# Lit2Go

## Deductive Logic

### by George William Joseph Stock, M.A.

#### Part 3: Chapter 24

• Year Published: 1888
• Language: English
• Country of Origin: England
• Source: Stock, G. W. J. (1888). Deductive Logic. Oxford, England; Pembroke College.
• Flesch–Kincaid Level: 11.0
• Word Count: 555
• Genre: Informational
• Keywords: math, math history

PART III.—OF INFERENCES

CHAPTER XXIV.

Of the Reduction of the Disjunctive Syllogism.

766. We have seen that in the disjunctive syllogism the two constructive moods alone are formally valid. The first of these, namely, the denial of the antecedent, will in all cases give a simple syllogism in the first figure; the second of them, namely, the denial of the consequent, will in all cases give a simple syllogism in the second figure.

Denial of Antecedent = Barbara.

Either A is B or C is D.
A is not B.
.’.C is D

is equal to

If A is not B, C is D.
A is not B.
.’. C is D.

is equal to

All cases of A not being B are cases of C being D.
This is a case of A not being B.
.’. This is a case of C being D.

Denial of Consequent = Camestres.

Either A is E or C is D.
C is not D.
.’. A is B.

is equal to

If A is not B, C is D.
C is not D.
.’. A is B.

is equal to

All cases of A not being B are cases of C being D.
This is not a case of C being D.
.’. This is not a case of A being B.

767. The other moods of the first and second figures can be obtained by varying the quality of the antecedent and consequent in the major premiss and reducing the quantity of the minor.

768. The invalid destructive moods correspond with the two invalid types of the partly conjunctive syllogism, and have the same fallacies of simple syllogism underlying them. Affirmation of the antecedent of a disjunctive is equivalent to the semi-conjunctive fallacy of denying the antecedent, and therefore involves the ordinary syllogistic fallacy of illicit process of the major.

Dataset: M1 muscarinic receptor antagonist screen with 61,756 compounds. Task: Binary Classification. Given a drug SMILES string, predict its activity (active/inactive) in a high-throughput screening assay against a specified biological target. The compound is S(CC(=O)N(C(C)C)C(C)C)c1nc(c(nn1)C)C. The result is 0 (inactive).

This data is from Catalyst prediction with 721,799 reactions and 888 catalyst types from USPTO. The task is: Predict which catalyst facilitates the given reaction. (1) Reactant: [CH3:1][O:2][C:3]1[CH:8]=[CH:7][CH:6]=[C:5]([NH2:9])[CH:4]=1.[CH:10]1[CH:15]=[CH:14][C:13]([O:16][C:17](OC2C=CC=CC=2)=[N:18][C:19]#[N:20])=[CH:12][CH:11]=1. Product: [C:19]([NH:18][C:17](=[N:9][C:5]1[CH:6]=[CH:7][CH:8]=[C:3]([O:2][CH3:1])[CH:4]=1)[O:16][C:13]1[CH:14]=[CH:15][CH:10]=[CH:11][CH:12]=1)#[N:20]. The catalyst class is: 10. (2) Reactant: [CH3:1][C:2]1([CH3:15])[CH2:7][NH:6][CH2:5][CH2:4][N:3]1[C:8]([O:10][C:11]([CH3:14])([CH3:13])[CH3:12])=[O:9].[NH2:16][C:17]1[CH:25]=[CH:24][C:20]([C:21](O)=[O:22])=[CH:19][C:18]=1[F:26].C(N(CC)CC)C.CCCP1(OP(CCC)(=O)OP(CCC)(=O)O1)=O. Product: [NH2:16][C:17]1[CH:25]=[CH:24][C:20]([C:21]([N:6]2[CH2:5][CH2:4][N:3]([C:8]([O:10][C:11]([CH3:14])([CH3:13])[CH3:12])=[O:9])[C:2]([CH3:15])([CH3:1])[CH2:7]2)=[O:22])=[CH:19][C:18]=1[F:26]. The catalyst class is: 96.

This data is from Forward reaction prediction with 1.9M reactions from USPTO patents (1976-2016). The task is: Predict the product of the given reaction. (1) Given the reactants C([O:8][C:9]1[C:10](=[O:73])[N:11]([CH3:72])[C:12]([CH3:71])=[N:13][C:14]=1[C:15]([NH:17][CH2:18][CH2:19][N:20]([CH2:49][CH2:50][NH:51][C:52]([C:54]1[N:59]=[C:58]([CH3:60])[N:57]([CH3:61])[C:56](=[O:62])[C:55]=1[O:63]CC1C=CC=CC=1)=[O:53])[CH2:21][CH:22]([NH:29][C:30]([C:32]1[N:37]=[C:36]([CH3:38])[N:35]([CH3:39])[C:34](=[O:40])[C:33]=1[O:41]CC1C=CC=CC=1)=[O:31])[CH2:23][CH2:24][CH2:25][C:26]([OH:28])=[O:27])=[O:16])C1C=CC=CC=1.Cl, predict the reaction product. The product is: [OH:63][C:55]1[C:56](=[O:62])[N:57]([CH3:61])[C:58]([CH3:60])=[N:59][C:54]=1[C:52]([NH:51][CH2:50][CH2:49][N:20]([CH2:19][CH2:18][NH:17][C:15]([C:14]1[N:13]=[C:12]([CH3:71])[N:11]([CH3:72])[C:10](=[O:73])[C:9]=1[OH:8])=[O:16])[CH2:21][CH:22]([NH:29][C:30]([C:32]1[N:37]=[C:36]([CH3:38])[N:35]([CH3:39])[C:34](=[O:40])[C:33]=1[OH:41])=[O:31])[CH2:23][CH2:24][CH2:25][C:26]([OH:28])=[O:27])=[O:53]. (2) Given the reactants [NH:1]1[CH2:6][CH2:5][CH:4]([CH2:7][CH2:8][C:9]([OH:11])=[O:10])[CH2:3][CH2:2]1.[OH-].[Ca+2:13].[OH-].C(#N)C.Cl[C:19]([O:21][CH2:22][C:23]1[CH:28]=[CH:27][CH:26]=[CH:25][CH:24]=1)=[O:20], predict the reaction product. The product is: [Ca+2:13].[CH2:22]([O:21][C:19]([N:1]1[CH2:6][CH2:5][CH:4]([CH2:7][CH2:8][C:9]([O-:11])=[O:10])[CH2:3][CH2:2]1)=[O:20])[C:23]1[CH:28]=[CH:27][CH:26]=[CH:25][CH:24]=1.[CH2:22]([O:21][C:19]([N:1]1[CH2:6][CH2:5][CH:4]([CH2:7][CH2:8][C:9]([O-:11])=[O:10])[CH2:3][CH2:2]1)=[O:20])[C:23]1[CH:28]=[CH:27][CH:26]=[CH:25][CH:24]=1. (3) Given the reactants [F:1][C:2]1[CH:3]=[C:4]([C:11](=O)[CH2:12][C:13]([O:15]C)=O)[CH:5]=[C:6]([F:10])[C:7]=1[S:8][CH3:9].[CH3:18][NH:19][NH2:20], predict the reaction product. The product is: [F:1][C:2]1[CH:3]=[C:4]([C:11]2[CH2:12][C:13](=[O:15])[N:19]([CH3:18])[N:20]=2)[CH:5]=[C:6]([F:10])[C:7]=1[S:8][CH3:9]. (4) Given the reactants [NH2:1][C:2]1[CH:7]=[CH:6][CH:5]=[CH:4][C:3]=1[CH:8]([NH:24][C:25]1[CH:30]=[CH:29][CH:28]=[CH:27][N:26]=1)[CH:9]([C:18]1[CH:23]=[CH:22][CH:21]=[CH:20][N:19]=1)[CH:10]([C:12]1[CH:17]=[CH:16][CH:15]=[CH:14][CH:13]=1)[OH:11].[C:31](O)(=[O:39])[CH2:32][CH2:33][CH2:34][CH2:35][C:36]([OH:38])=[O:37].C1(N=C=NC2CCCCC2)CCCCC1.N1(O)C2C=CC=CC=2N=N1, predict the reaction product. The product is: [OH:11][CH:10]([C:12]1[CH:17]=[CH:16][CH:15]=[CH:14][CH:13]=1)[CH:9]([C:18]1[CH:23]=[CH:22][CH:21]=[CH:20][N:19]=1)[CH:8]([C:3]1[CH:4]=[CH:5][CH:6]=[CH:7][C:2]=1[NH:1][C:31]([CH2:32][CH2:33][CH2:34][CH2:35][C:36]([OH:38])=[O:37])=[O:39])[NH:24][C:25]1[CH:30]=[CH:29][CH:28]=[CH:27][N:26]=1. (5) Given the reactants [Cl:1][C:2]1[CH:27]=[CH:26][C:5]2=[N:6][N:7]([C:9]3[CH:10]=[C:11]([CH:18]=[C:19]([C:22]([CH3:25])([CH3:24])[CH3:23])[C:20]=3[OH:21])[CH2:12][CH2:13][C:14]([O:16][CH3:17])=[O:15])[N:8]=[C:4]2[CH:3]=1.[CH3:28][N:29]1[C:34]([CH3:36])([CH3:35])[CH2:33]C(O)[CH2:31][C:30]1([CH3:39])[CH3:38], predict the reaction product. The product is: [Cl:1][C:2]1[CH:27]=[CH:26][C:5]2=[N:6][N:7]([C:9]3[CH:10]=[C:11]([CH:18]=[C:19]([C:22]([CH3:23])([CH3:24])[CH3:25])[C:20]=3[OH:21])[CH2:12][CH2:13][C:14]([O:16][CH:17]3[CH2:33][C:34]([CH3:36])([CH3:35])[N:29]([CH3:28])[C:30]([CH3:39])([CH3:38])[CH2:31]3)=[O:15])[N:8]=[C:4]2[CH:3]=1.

Affirmation of the consequent of a disjunctive is equivalent to the same fallacy in the semi-conjunctive form, and therefore involves the ordinary syllogistic fallacy of undistributed middle.

Affirmation of Antecedent = Illicit Major.

Either A is B or C is D.
A is B.
.’. C is not D.

is equal to

If A is not B, C is D.
A is B.
.’. C is not D.

is equal to

All cases of A not being B are cases of C being D.
This is not a case of A not being B.
.’. This is not a case of C not being D.

Affirmation of Consequent = Undistributed Middle.

Either A is B or C is D.
C is D.

is equal to

If A is not B, C is D.
C is D.

is equal to

All cases of A not being B are cases of C being D.
This is a case of C being D.

769. So far as regards the consequent, the two species of complex reasoning hitherto discussed are identical both in appearance and reality. The apparent difference of procedure in the case of the antecedent, namely, that it is affirmed in the partly conjunctive, but denied in the disjunctive syllogism, is due merely to the fact that in the disjunctive proposition the truth of the consequent is involved in the falsity of the antecedent, so that the antecedent being necessarily negative, to deny it in appearance is in reality to assert it.